For awhile, hip-hop and homophobia lived in the same house. They shared friends, as Hip-Hop openly shouted homophobia out. Rewind back to 2003, Hip-Hops prototypical homophobic anthem, “Where the Hood at?”.
“Man, cats don’t know what it’s gonna be
Fuckin with a nigga like me,
Last I heard, y’all niggas was havin sex,with the same sex
I show no love, to homo thugs
Empty out, reloaded and throw more slugs
How you gonna explain fucking a man?
Even if we squashed the beef, I ain’t touching ya hand
I don’t bunk with chumps, for those who been to jail
That’s the cat with the Kool-Aid on his lips and pumps
I don’t fuck with niggas that think they broads
Only know how to be one way, that’s the dog”
X criticized homosexuals in the urban community, most notably cross dressers an those he deemed to not be “hood enough.” Today DMX would be languished for those same lyrics on all sorts of major new outlets.
Culture and arts have always had an entangled relationship. The arts exist to document, celebrate and critique the culture of a given society. The same relationship exists between news and history, news being the conduit through which we remember historical events.
Now the point of this blog isn’t to throw around banal platitudes from atop a perch, but rather to share a lens with whoever should be reading. It’s to combine elements of the above, drawing from urban culture, internet humor and music. All of which will be brought to you from atop my personal soapbox.
Globalization has the melting pot effect on culture. But like any sort of stew, ingredients of larger quantity can overpower the taste of lesser inclusions. Take American culture, example. Globalization is the reason why kids in North and South Korea can eat Big Macs and stream The Interview on their iPhones. But what can the average American tell me about Korea besides Kim Jong-un and Gangnam Style?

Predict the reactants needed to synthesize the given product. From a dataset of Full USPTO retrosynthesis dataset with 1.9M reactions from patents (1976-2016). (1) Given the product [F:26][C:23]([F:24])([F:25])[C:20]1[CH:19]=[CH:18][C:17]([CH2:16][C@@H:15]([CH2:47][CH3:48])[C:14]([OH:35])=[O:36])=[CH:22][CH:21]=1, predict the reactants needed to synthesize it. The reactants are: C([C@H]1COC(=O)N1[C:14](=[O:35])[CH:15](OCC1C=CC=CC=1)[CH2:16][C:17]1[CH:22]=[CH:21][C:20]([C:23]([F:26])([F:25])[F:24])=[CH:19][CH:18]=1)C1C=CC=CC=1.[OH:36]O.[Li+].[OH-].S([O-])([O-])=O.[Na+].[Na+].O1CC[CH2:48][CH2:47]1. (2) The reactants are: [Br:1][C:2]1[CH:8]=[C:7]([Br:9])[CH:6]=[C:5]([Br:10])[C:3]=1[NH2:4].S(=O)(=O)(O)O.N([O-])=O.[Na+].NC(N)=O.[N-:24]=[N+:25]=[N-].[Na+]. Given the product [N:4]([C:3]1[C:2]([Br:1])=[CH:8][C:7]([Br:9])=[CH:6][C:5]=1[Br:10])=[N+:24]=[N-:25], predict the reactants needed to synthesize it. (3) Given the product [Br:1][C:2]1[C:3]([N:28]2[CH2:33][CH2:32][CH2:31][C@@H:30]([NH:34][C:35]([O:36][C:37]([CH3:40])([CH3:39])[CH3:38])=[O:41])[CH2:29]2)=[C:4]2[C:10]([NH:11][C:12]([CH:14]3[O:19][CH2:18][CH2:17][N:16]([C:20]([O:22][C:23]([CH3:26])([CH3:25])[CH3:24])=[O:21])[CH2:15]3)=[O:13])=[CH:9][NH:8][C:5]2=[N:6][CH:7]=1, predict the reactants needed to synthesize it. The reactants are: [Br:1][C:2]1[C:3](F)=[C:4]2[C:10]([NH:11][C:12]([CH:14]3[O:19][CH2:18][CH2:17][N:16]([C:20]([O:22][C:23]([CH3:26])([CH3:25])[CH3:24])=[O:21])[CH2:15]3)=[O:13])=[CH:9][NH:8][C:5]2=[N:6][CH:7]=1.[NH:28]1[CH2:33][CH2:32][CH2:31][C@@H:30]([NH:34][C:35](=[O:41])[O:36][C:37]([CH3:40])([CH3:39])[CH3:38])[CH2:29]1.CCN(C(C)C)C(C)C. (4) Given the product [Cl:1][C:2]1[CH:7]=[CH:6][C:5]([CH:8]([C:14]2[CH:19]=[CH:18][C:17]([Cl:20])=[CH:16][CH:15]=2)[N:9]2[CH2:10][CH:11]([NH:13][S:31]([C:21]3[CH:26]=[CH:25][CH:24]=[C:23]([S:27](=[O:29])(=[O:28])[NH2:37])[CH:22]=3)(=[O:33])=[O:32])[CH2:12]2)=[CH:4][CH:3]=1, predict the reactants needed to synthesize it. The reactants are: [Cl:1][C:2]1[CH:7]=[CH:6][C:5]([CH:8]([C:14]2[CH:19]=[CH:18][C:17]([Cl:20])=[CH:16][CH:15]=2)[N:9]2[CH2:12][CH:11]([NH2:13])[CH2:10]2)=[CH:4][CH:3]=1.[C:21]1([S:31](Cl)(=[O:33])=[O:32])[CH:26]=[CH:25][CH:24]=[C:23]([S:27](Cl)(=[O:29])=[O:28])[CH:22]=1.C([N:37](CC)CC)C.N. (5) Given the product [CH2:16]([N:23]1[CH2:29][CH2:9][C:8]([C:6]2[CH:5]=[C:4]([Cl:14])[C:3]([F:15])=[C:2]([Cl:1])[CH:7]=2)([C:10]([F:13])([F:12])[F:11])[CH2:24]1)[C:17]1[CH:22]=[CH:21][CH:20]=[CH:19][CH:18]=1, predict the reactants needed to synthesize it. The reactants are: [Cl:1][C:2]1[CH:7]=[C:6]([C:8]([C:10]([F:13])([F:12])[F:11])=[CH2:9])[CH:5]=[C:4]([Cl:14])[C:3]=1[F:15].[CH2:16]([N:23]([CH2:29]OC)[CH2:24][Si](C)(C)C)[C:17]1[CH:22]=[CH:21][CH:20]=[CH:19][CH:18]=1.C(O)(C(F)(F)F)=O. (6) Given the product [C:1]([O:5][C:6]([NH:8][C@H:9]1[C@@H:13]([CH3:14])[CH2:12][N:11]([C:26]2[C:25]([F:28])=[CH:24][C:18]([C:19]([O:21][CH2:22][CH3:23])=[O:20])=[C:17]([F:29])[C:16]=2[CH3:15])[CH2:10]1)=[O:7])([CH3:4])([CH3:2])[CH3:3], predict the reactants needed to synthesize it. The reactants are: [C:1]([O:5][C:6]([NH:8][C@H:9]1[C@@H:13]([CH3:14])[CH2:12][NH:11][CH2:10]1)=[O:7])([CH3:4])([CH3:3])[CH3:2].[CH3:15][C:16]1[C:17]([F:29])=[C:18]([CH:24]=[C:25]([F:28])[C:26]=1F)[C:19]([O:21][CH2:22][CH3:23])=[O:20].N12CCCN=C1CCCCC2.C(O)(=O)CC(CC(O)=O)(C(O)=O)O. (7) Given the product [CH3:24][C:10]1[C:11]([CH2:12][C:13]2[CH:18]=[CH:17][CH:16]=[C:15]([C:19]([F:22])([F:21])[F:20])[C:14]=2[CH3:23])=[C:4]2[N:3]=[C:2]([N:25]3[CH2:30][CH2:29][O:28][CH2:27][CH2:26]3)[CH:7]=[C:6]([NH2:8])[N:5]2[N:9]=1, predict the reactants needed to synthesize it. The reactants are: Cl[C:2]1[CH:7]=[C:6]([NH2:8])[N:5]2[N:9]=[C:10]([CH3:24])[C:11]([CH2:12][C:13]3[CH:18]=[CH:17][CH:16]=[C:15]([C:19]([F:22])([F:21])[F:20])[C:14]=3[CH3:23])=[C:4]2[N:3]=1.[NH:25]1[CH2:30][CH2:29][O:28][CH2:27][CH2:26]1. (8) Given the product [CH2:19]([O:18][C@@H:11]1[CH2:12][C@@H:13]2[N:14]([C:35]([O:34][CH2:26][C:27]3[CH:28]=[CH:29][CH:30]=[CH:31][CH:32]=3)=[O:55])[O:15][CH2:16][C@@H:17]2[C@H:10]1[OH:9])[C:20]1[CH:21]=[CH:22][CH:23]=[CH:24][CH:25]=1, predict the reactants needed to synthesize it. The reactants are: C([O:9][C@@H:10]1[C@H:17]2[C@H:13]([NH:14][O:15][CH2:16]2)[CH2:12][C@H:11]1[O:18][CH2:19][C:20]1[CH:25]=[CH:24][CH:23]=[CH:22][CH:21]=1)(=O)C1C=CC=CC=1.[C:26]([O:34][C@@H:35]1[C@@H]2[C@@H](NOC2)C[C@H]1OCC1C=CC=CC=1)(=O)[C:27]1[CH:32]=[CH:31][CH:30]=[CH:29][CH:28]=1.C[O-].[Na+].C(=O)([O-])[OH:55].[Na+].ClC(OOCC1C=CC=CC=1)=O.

I’ll be waiting in the comment section for that deep insight on Korean culture.
The biggest fear many have of globalism/globalization is the adoption or assimilation of culture which can have the negative effect of washing out individual culture in favor of a globally subscribed one. This is something I like to call The Walmart Effect.
Outside of the realm of very specific needs, why would anyone forgo the convenience of Walmart when buying general items? Instead of a going to a butcher or a florist, Walmart provides a convenient and general selection of similar goods. The price of that convenience is the death of the majority of specialty shops. It’s harder to survive in a Walmart world. The same can be said for global culture. As we move towards a stronger global identity, individual contributions will be lost in their inclusion.
The antecedent to this is the power of influence or strength of ingredients if we’re using the melting pot analogy. Countries in developing markets are becoming consumers, no longer selling their goods to be leeched on by the global economy. This increases their stock in the global market and influence in culture.
But none of this answers if Globalization is a “bad” or “good” thing. The answer to that comes from the intention of the inquirer. I personally look forward to a global community commenting, liking and contributing to the same beast. But I also believe in preservation of diversity.